In response to the much-anticipated announcement of the iPhone X and its key feature which will employ Face ID instead of Touch ID, vendors in China are responding with a series of products they refer to as ‘protective masks’. The vendors are smart to capitalize on the tide of interest created around the new iPhone. Products developed to create an incredible amount of buzz, both in the industry, and among consumers.
The phone will use TrueDepth camera technology, which involves the splitting of an image by an infrared emitter into thousands of dots. The dots are then run through an infrared camera and proximity sensor for analysis.
With designs that run the gamut of a cross between an alien costume and a burglar mask, to ninja mask, they all promise the same thing: to guard against the iPhone being used while the owner is sleeping. As expected, there is great speculation about whether they work, or if they are even necessary.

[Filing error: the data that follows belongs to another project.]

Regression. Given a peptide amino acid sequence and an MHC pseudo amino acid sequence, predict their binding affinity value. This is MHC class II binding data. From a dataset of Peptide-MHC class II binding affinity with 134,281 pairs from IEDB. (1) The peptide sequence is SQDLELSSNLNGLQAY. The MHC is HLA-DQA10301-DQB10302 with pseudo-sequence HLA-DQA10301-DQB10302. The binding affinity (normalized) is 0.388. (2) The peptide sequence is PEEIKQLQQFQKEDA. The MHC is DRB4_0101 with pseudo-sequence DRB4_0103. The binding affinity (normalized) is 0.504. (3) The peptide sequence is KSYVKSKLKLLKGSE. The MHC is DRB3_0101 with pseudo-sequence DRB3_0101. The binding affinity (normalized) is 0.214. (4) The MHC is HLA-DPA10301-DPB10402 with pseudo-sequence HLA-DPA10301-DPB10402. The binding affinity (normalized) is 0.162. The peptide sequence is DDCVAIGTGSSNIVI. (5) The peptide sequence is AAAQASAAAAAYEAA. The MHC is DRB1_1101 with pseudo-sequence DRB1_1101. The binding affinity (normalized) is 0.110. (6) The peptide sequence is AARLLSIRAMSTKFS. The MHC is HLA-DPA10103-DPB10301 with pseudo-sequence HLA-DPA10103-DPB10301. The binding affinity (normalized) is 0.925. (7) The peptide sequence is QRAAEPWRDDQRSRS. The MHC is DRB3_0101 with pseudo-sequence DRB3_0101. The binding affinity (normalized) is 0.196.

The prices start as low as $3 and go up to $135. Regardless of the funny designs and the claims they make, one can not blame local vendors for wanting to cash in on the success of the flagship phone. Just as the success of Apple products seems also guaranteed, any products attached to it, even from small or competing markets, may also have a chance.
Face Recognition Technology: A Cause for Concern?
We’re all familiar with face detection software—the sophisticated technology had begun with the intended purpose of being used as an effective cybertechnology tool for protecting the assets and intellectual property of some of the world’s largest companies. However, in the last few years—as is the case with most technology that is developed—it began to enter our personal lives more and more in the form of face recognition software, which detects faces through image processing algorithms.
The iPhone X is the latest example of this. The ease of use and peace of mind it brings to the user is undoubtedly of great value; however, are there any ethical objections we should bear in mind during this evolution? The main winners who stand to benefit from this software—companies who want to sell their products and law enforcement agencies—will need to be monitored by informed groups and policymakers to ensure that information is not used incorrectly.
Though there is much hype about these masks in China, it’s ultimately the decision of future iPhone X customers whether to use Touch ID or Face ID, a classic argument of the old versus the new.